Google+ House Revivals: How to Weave a Rush Seat

Friday, November 1, 2013

How to Weave a Rush Seat

A few months ago my beautiful mother-in-law passed away very suddenly.  She had many beautiful pieces of furniture -- mementos of her travels and of a life well lived.... aaaaand she had a few not so beautiful pieces.

In the days before her funeral, her seven children flew out from every corner of the country and began the heart-breaking task of sorting through her belongings. The children took turns selecting items they wanted to keep, then they decided which items to donate and which items to put in the huge dumpster that had been delivered to the house.

When I arrived in town, I saw this poor little stool in the dumpster and made my husband crawl in there and get it out. Over the years, the rush seat had busted out and had been upholstered over in black vinyl (badly). The legs had gotten a bit marred up, and the joints had all come loose. It was no wonder that it had been tossed in the dumpster.

I had lovely memories of my mother-in-law sitting on that stool at the head of the picnic table in her kitchen at mealtime (when you have seven children, sometimes a picnic table is the only way to squeeze all the kids in).

My husband remembers standing inside the upside-down stool as a small child, and "walking" the stool across the floor. That might explain the busted out seat....

We brought the stool back to Seattle with us and got an estimate to have the seat rewoven and the stool  re-glued. It was going to cost nearly $400!  Yikes!  I decided to restore the stool myself.

Before deconstructing the stool, I took lots of photos of how the seat was woven together.  I also watched a couple of you-tube videos.  Over. And over. And over.

Next, I cut off all the old rush and cleaned up the frame.  After labeling all the joints (very important), I wiggled the frame apart, and cleaned the dried glue out of the joints.

Then it was time to re-glue the stool.  To hold the stool together really tightly while the glue dried, I wound strong cording around the stool base several times, then tied it off.  Next, I twisted a small flashlight around and around in the cording until it was very tight, then propped it against one of the stringers on the chair to keep it from unwinding.  I used a flashlight because it was handy, but a pen or dowel of some sort would work just fine.

When the glue was completely dry, it was time to reweave the seat.

I used Commonwealth Basket Fibre Rush 6/32-Inch 2-Pound Coil, Kraft (approximately 210-Feet)that I ordered from  This is a paper fiber that is very easy to work with.  It comes in a big coil, and you just cut off as much as you can handle at a time.

Each piece of rush needs to soak in warm water for a couple of minutes to soften it and make it workable. By "a couple" of minutes, I mean literally just a couple of minutes.  If you soak it for too long, the paper fibers start to get fuzzy and weird.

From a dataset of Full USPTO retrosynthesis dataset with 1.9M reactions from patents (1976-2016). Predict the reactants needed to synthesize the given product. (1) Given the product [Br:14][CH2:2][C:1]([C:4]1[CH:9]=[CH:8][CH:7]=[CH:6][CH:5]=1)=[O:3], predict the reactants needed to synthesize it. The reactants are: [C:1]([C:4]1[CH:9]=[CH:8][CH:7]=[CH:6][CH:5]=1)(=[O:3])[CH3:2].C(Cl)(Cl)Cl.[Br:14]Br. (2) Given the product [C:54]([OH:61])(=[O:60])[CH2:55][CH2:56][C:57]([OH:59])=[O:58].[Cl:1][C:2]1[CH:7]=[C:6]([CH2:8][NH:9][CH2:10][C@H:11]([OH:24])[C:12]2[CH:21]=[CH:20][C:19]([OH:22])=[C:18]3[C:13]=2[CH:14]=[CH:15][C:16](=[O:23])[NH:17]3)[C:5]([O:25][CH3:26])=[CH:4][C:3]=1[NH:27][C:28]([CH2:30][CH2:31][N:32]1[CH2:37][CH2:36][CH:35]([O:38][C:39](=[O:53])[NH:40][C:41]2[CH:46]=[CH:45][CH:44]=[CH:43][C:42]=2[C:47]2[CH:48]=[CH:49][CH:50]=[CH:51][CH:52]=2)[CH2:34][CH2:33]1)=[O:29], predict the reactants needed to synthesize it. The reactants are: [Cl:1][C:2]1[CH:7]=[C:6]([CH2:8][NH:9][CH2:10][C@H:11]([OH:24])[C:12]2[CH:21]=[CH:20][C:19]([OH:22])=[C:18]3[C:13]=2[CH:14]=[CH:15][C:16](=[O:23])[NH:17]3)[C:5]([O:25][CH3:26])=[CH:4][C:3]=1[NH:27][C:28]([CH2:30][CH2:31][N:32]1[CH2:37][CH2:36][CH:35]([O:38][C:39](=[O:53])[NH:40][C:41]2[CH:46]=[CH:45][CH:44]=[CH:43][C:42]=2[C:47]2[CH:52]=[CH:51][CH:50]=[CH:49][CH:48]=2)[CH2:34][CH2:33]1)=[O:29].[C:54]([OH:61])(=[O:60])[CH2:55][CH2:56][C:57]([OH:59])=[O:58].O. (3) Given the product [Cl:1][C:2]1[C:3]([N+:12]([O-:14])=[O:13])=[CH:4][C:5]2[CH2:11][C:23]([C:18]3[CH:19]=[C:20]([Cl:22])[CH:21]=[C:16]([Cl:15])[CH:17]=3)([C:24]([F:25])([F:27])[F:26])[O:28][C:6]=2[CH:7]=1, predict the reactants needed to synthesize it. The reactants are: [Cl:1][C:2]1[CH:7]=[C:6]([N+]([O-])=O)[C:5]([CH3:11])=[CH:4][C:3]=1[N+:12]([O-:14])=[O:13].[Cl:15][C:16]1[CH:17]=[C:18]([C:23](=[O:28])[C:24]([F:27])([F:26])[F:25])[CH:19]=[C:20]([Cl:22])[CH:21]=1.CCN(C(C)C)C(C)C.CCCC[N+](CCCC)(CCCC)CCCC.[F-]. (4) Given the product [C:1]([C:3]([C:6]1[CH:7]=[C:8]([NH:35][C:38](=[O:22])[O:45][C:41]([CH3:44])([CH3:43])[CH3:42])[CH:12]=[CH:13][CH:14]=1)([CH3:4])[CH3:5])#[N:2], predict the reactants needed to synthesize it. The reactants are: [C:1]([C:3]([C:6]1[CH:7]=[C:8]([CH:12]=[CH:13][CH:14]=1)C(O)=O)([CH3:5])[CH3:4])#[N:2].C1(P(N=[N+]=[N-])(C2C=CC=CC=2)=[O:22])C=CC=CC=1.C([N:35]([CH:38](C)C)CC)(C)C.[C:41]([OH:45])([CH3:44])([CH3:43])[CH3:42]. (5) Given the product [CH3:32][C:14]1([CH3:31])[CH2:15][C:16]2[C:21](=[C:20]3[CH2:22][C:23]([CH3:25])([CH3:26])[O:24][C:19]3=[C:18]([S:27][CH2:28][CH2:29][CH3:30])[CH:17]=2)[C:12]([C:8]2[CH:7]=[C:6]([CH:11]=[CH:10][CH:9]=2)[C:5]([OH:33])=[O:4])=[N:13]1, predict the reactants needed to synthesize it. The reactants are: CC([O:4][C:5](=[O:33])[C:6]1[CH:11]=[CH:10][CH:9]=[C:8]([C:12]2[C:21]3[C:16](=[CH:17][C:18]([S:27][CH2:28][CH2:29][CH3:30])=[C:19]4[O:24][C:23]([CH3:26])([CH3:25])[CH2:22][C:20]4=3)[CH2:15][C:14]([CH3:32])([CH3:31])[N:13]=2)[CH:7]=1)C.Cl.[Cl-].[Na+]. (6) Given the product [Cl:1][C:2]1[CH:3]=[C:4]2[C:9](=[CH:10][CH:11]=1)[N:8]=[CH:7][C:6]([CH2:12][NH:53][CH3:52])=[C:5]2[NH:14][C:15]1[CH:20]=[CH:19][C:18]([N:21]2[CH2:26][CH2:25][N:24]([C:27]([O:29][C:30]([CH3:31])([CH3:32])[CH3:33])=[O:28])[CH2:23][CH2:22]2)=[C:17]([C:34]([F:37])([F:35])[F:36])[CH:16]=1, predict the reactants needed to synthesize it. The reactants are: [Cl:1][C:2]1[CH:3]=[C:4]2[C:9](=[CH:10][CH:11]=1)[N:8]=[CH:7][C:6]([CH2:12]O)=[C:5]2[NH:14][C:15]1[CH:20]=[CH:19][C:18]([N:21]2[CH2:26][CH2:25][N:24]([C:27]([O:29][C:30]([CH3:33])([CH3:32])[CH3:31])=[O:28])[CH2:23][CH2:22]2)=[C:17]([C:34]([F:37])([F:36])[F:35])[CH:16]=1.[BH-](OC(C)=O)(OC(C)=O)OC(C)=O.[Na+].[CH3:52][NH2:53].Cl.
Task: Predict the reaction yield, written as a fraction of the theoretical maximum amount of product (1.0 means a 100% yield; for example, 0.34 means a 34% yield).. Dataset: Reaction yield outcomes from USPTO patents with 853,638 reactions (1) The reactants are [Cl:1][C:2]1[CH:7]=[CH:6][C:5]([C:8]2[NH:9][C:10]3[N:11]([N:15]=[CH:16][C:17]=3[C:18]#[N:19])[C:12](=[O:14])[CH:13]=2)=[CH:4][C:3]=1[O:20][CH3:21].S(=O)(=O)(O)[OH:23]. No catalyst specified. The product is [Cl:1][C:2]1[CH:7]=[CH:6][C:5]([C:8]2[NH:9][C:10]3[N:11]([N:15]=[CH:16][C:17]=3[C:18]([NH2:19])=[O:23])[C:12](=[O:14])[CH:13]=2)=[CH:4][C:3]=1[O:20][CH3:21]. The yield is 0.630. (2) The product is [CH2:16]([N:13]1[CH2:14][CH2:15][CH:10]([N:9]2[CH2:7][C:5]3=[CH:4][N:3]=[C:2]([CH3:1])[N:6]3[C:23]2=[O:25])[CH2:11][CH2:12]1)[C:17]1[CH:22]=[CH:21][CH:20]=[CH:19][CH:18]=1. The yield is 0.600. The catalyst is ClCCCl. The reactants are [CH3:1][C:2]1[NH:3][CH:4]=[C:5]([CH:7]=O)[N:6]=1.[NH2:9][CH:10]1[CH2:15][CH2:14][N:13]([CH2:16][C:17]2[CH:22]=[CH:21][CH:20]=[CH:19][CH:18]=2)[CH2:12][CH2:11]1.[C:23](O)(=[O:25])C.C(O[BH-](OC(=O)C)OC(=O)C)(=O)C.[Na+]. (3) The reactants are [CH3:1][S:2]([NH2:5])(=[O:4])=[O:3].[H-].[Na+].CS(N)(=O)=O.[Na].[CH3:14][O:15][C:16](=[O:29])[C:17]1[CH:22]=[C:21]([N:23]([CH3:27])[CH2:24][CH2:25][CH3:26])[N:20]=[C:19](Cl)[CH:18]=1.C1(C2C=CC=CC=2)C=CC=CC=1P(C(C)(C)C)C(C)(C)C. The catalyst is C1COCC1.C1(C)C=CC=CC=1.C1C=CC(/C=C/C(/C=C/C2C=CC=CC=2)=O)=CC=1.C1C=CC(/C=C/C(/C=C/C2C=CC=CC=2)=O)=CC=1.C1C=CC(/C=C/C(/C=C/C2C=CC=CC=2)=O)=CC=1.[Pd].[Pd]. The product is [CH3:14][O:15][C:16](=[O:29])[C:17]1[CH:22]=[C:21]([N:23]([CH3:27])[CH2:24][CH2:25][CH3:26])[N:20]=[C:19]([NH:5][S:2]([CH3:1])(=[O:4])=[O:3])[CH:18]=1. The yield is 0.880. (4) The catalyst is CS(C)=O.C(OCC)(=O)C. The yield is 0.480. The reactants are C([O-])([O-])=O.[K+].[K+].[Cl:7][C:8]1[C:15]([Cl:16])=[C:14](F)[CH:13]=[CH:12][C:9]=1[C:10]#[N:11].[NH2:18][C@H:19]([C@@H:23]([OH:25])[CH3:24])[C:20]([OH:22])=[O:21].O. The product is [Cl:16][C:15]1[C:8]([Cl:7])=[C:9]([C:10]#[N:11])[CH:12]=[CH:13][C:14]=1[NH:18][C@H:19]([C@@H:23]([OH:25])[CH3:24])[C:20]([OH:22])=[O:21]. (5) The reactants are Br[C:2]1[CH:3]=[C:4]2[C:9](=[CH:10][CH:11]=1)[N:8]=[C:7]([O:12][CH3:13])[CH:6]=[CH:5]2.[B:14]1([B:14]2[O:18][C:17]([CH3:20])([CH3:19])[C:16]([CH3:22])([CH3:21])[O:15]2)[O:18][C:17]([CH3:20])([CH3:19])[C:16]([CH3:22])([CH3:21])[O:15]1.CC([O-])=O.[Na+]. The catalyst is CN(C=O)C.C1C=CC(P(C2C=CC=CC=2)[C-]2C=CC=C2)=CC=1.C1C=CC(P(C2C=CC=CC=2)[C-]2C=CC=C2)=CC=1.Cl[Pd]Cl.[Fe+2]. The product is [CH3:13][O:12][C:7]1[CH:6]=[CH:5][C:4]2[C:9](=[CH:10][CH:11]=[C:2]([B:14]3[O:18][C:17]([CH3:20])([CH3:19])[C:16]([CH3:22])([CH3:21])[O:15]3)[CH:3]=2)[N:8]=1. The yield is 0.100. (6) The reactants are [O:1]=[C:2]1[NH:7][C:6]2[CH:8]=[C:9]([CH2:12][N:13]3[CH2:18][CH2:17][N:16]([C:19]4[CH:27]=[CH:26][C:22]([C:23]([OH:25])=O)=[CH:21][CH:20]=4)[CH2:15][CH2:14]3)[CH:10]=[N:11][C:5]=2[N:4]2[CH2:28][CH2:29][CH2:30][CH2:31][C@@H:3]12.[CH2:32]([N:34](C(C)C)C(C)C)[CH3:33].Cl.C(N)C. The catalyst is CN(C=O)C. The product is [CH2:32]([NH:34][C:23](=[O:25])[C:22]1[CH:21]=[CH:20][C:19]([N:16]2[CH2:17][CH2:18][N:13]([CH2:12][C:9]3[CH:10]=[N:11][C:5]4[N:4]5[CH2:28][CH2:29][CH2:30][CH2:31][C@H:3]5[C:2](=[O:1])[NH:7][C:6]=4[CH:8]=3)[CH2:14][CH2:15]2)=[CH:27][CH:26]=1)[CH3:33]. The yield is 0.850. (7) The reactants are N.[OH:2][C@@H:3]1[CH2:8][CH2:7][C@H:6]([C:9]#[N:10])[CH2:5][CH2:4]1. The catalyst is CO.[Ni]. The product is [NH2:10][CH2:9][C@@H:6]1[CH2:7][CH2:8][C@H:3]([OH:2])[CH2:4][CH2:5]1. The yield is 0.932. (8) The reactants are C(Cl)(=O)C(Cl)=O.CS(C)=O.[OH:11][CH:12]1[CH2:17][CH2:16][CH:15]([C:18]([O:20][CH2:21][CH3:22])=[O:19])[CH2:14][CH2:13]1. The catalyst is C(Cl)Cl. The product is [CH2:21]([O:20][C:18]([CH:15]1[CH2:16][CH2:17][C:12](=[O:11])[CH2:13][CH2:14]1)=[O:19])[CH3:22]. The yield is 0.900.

When you pull off your working piece, keep it in a coil and tape the end of the piece to itself to prevent tangling.  Otherwise, you can end up with a jumbled up mess like this:

When you first begin, you need to nail or staple the end of the fiber rush to the frame.  Then, you just knot the ends of the cord together as necessary. Plan your knots so that they are on the underside of the seat, and tuck them out of the way, as you work.

Sometimes you need a third hand, so clips or clamps will come in handy.  I used these giant clips, but clamps from the hardware store would have been a better choice.  Every now and then my clips would pop off the chair frame and go flying across the room!  Probably not the safest way to work....

Periodically, you need to nudge the cords over to keep your weave nice and tight.  I did not use the right tool for this, either.  For some inexplicable reason, a ball-peen hammer was the closest thing at hand, so I used that for "nudging".

Once you get the "over/ back up through the middle" rhythm it gets easier. About midway through, you will want to cut some triangles of corrugated cardboard and slide them between the layers of rush in your seat. Do this on the topside and the underside. This fills in the gap between the layers, giving the seat a fuller appearance, and it also helps prevent wear and tear to the fibers where they might rub against the edge of the seat frame.

My seat is not perfect, and at some point I managed to change weave direction altogether, but nobody seems to notice the imperfections.  My husband's siblings love the transformation, and seeing the restored stool has prompted them to share their own stories of how they used and abused the stool when they were little!

My husband thinks I'm the most amazing person ever for having figured out the mystery of how to weave a seat.  Lets not tell him, I learned it all on YouTube, okay?

Here is the video tutorial that I found the most helpful.
Happy weaving!

disclosure: this post contains affiliate links